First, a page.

By Lehlohonolo Lehana.
The South African artistic swimming duet of Clarissa Johnston and Laura Strugnell will be leaving Tokyo with their heads held high after setting a new benchmark in the sport.
With the country represented in the Olympic artistic swimming pool for the first time since 1992, the pair scored 72.1667 in their free routine preliminary on Monday and followed that up with 70.9099 in the technical routine a day later.
"We’re super-stoked. It started off really well yesterday when we got all sevens," said Johnston who was convinced out a six-year retirement by her partner, to first qualify and now compete at these Games.
"We got a 72, which is the highest score South Africa’s ever got at a major international event. Then today’s event is more technical so there are required movements and we got a 70 which is slightly lower than yesterday but that’s normal for this routine so we’re still super-stoked we got the 70.
"It’s kind of been like a glass ceiling for South Africa. We came here, we did it, so whatever generation comes after us, we’ve set that for them. Now when South Africa walks out into the world, they’re like this country is a 70 and above."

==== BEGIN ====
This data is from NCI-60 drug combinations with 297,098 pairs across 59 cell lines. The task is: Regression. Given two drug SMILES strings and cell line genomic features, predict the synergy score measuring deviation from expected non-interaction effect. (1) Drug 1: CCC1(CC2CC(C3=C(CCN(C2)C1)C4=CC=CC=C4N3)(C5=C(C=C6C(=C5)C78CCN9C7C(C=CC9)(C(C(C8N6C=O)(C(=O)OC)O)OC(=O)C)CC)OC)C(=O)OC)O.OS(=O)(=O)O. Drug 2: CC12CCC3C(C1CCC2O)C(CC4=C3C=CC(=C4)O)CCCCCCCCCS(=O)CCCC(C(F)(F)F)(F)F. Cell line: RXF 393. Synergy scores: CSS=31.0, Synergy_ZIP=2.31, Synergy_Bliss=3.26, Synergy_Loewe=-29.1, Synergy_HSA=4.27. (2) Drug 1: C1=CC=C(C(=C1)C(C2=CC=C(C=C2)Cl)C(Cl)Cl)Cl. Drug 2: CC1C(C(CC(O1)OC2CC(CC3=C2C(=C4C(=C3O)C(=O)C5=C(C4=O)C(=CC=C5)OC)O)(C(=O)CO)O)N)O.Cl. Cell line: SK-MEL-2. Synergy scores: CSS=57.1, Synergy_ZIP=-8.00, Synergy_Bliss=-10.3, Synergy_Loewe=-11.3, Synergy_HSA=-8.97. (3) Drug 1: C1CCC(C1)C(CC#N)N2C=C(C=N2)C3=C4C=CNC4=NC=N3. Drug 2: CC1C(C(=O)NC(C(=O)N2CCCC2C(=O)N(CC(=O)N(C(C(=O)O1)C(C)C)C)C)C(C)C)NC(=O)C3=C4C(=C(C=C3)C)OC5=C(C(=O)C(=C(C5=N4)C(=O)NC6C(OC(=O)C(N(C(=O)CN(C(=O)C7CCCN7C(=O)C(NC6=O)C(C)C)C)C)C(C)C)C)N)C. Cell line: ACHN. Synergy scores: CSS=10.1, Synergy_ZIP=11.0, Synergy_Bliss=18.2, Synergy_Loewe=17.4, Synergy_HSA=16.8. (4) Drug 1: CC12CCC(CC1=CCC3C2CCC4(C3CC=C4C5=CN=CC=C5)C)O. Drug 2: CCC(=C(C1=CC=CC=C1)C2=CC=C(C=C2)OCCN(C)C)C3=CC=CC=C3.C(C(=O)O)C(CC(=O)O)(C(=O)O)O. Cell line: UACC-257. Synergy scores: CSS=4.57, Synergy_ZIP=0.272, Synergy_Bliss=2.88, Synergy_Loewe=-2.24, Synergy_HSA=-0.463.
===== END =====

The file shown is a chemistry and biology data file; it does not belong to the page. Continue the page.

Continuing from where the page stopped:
As for the performance itself, which is judged on artistic expression, difficulty and execution, Johnston added: "We recently changed our music to something more upbeat and it was just more fun and more high energy. It was really great because we could see a few South Africans in the stands as well which was so special."
Asked whether it had been worth putting retirement plans on hold, Strugnell reckoned: "People are trying to get us to stay and not retire again but it’s definitely been worth it. It’s not been easy, there’ve been a lot of difficult things and it’s been mentally draining as well as physically, but today it was worth it."
Apart from working their way back into form after a break from the sport, and all the complications that Covid-19 threw their way in terms of travel between their respective bases in Johannesburg and Cape Town, Strugnell was also hospitalised for several weeks last year with Meningitis. So it’s been a triumphant return all round.
"We don’t know what the future holds now. We’re not 100 per cent sure yet," she explained.
“It’s been a ton of hard work,” said Johnston. "We’ve had a great support system – we’ve had each other the whole time, but we’re old now. I’m 30 so my body is like ‘what’s happening?" she added with a laugh.